How appropriate that January 11 – the day I set out to leave Tanzania and this remarkable journey in honour of my mother – is actually Shirley Mae’s birthday. Although she’s been with me throughout this journey, I’ll spend this last day in Africa with special thoughts of her.
Last night, I took a last look through the hotel gift shop. Our opportunities to shop for home have been quite limited as we have been keeping quite a pace and, of course, there are no gift shops up the mountain. Jim, who has been incredibly supportive ever since Kili Climb For Life was just a niggling idea, only asked that I photograph an elephant while on safari (check!). However, I thought I might get him an elephant carving or statue as a very small gesture in recognition of the huge effort and sacrifice to make this happen. One that was not too delicate or big so that it could fit easily into our house and not be damaged by two exuberant huskies. As I was looking at the selection – big and small in wood, ceramic, canvas – a thought came to me that an elephant has to have its trunk up for good luck. I stopped and wondered where that thought came from. How did I know that? Then I recalled my mother saying it; such an odd random thing.
Then I remembered that she, in fact, had an elephant. A white ceramic one about 1-1/2 feet high. It just appeared one day at her apartment. She was already ill at that point in the final stages of COPD, so it wasn’t from a recent trip or place she had visited: it was strictly decorative. Although it stood by her entrance door, there was no ability to put keys or last minute items on it as I’ve seen with some. It served no particular purpose other than she must have liked it. When my sister and I were cleaning out her apartment after she passed, we were both puzzled by this piece. Neither of us were sure what to do with it and neither of us particularly liked it, but clearly it had meant something to Shirley Mae.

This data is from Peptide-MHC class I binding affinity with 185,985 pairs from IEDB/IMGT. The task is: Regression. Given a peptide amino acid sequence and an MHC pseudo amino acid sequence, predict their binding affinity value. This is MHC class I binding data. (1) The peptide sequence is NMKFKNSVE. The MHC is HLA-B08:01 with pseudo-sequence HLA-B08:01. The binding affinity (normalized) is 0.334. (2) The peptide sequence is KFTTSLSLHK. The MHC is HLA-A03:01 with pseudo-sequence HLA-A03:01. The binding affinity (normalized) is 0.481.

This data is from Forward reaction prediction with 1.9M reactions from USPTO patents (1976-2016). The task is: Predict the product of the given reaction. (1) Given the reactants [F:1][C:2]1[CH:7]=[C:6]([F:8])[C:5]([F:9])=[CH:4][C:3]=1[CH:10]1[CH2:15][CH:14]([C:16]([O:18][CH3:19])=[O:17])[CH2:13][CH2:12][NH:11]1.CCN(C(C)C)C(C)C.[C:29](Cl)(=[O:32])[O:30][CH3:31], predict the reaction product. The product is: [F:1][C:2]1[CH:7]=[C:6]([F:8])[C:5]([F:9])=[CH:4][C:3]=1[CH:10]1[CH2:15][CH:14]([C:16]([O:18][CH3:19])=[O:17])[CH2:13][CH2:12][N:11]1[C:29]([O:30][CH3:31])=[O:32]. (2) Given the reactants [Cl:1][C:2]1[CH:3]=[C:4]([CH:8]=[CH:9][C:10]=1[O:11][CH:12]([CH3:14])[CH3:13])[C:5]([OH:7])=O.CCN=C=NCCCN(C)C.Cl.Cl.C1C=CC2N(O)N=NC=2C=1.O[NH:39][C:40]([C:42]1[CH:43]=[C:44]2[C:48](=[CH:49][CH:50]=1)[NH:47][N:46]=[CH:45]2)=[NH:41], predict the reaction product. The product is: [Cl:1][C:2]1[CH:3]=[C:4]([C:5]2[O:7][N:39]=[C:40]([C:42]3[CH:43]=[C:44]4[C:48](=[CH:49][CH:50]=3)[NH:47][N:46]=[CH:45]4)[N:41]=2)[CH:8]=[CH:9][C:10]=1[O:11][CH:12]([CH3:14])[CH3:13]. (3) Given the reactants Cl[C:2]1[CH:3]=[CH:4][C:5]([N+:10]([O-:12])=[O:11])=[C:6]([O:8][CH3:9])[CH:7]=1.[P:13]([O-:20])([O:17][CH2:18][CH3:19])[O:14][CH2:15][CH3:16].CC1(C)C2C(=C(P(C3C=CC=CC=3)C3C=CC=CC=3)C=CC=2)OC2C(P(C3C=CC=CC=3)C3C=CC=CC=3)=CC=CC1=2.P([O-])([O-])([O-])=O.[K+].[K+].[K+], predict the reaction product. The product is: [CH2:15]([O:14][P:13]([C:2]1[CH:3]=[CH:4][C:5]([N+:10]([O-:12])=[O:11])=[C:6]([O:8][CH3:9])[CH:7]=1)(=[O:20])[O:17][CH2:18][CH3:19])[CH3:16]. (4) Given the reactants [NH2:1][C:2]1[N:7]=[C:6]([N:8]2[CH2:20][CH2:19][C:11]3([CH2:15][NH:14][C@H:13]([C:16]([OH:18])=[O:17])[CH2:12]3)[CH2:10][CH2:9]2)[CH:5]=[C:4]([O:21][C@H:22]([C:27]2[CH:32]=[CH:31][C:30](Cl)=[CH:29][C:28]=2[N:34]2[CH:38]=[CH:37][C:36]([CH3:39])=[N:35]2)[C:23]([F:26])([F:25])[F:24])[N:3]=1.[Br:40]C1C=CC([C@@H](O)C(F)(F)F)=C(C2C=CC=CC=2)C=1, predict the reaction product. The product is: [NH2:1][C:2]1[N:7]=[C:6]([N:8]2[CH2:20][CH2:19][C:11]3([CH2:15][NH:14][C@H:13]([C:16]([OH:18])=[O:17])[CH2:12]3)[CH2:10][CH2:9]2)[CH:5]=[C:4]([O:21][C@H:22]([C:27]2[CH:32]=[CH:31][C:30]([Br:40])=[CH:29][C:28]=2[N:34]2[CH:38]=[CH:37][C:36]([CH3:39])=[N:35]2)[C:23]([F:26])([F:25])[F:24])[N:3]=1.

While shopping for an elephant for Jim, I asked the shopkeeper whether they could ship to Canada: it’s not like I could put an elephant in my full bag. As we considered the size and shape of what I wanted to send, I thought “Wait a minute: We have such an elephant at home.”
Shirley Mae’s elephant is currently neatly tucked in a corner of my bedroom. I’ve looked at it from time to time and thought it had absolutely no significance other than it was my mother’s and clearly meant something to her. However, I had no interesting story to go with it should anyone ask, and yet I could not throw it out. It has stayed somewhat hidden in our loft bedroom.
Today, on the conclusion of this Kili Climb For Life endeavour, which took me to Africa in honour of my mother and to promote good lung health, I was given the opportunity to see elephants in their natural habitat. So now the elephant at home finally has a story and a personal connection linking it to Kili Climb for Life…
…and, yes, its trunk is up for good luck.